Friday 6 February 2015

PKR Sabah finds ‘critical’ gaps in RCI Report

Several critical points on the real causes for the influx of illegal immigrants into Sabah were never highlighted.

KOTA KINABALU: Parti Keadilan Rakyat (PKR) Illegal Immigrants and Electoral Rolls Bureau Chairman, Dr. Chong Eng Leong, has since discovered that the Royal Commission of Inquiry (RCI) Report, released in December last year, has turned out to be an even shoddier piece of work than first thought.

For starters, he said, several critical points that could shed light on the real causes for the influx of illegal immigrants into Sabah were never highlighted by the Report.

One critical point, pointed out Chong, was the submission by a witness during the RCI hearings that there were 740,000 late birth registrations in Sabah over a period of time. “This was left out from the RCI Report.”

“This is a very big number.”

Another witness claimed during the hearings, added Chong, that the late registrations were actually done for the people in the interior. “Obviously, such people don’t know the geography of Sabah.”

“If it was true that the late registrations were for the people in the interior, the Orang Asal population in Sabah would have shown a dramatic increase.”

Instead, he stressed, only the Bajau and “Malay” populations grew. “These people don’t live in the jungle as the witness seems to think.”

The report pointed out that this was an unnatural increase, he conceded, but stopped short of stating the reasons behind it. “It also ignored the evidence of witnesses who said they were given ICs in order to vote for Barisan Nasional (BN) and to topple the Parti Bersatu Sabah (PBS) Government at the time.”

“The Report also did not state the fact that many Filipino refugees were given ICs.”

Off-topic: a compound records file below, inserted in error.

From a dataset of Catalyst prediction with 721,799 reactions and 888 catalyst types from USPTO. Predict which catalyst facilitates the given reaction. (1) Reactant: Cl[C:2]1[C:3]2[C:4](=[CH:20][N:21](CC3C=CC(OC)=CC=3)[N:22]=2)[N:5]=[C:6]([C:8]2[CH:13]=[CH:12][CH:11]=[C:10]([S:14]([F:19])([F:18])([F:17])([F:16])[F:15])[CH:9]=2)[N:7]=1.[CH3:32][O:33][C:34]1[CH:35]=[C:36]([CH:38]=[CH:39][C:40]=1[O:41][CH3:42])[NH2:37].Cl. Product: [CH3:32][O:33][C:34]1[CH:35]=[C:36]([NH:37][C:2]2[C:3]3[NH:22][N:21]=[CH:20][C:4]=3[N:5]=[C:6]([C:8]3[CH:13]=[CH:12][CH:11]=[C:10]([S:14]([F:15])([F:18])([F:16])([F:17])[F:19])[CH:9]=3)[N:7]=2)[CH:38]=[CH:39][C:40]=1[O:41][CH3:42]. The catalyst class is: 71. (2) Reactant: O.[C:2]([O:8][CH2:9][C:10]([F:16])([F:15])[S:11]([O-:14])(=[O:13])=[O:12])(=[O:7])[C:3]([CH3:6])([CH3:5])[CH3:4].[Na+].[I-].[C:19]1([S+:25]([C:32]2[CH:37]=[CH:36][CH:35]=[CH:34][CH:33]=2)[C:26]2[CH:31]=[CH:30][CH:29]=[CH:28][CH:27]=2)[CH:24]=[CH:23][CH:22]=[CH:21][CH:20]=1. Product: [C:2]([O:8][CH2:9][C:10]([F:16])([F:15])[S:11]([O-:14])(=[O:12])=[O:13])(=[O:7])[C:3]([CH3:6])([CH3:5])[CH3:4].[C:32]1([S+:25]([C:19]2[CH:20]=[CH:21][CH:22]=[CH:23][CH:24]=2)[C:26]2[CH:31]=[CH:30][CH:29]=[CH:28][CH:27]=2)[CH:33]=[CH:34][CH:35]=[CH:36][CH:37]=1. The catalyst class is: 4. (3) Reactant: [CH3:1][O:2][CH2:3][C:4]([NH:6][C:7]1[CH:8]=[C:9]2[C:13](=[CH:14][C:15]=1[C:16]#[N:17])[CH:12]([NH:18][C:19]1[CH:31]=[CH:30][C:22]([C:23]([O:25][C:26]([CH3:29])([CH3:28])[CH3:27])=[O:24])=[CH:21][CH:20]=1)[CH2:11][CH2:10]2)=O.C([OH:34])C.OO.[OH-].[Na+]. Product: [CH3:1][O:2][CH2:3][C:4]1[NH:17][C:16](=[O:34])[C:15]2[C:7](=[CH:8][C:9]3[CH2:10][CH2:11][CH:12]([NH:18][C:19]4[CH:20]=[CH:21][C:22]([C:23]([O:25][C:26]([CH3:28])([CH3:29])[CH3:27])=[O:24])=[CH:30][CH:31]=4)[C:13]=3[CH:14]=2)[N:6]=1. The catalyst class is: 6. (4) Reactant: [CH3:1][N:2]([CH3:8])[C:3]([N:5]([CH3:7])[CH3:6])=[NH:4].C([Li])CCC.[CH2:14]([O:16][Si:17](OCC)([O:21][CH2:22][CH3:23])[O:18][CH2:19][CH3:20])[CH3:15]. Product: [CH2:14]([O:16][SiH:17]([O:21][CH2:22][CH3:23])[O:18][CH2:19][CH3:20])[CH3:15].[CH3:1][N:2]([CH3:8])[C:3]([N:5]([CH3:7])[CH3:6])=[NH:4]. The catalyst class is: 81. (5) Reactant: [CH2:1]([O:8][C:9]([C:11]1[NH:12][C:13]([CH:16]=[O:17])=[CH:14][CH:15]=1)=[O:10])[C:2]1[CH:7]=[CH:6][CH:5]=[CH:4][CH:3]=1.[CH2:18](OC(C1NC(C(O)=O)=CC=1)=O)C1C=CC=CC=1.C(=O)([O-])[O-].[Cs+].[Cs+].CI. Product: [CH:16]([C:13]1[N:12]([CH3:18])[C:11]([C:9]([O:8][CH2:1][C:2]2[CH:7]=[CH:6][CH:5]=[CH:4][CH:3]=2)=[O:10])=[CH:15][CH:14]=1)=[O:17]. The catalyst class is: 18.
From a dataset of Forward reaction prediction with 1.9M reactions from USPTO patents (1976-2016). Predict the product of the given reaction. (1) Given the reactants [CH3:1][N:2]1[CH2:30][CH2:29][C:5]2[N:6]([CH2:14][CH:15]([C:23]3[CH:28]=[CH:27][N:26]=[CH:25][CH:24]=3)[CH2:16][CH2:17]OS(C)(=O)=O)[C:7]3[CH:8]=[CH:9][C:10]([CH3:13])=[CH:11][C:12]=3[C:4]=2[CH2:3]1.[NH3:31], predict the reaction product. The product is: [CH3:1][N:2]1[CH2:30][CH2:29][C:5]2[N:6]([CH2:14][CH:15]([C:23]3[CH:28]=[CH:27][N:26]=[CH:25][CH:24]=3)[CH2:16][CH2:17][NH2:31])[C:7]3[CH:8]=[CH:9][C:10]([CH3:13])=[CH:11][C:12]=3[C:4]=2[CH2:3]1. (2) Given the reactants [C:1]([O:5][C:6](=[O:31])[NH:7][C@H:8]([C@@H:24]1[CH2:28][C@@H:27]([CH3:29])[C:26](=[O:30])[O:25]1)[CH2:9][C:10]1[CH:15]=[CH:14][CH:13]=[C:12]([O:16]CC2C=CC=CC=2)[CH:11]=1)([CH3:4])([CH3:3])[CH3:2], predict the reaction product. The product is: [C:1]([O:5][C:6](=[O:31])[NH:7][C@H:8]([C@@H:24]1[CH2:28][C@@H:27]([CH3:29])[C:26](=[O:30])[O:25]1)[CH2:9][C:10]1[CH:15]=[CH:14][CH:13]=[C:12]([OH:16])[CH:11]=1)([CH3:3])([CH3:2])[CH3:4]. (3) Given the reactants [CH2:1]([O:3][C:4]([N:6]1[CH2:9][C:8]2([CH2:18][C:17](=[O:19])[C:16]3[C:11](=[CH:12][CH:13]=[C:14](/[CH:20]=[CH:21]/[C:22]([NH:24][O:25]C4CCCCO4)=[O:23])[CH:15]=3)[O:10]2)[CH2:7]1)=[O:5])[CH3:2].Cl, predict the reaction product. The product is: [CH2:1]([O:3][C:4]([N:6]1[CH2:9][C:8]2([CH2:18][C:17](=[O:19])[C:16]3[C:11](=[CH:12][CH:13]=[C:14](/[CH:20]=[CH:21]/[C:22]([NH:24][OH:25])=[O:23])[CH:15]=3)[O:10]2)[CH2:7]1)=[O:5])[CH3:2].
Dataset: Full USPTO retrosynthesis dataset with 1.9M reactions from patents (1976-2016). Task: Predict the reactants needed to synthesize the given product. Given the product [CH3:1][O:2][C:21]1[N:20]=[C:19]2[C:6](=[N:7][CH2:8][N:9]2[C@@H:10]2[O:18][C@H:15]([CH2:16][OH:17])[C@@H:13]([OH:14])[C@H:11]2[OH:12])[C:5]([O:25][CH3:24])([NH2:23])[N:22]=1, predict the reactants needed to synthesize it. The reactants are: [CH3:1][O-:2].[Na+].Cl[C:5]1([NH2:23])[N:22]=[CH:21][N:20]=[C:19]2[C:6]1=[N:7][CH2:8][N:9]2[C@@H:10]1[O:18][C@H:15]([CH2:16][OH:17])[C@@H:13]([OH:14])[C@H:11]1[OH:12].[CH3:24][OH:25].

Instead, he lamented, the Report attributed the influx and the issuance of ICs to other factors, such as historical ties, Sabah’s geography, economic reasons, attitude of enforcement officials and the citizenship system.

Sarawak grew by 145 per cent since 1970, noted Chong. “Sabah should be growing within that rate also and would have only 1,589,295 citizens at the most by 2010 from 648,692 in 1970.”

Instead, Sabahans grew at almost twice the rate of Sarawak’s at 269 per cent, registering 2,391,707 people in 2010, he said. The Report did not mention anything about the extra “Malaysians” in Sabah, he reiterated, and the disparity between Sabah citizens’ increase rate and Sarawak citizens’.

The Report, said Chong, also failed to include the case of a Pakistani, Salman Majid, who managed to obtain citizenship and a local birth certificate only two weeks upon arriving in Sabah in 1987. “Salman, who was arrested years later, successfully sued the Government – after the Immigration Department withdrew from the case — for trying to revoke his citizenship and deport him to Pakistan.”

“He admitted he was born in Pakistan. When asked about the particulars in his IC, he told the court that it was not his doing and blamed the National Registration Department (NRD),” he said.

No comments:

Post a Comment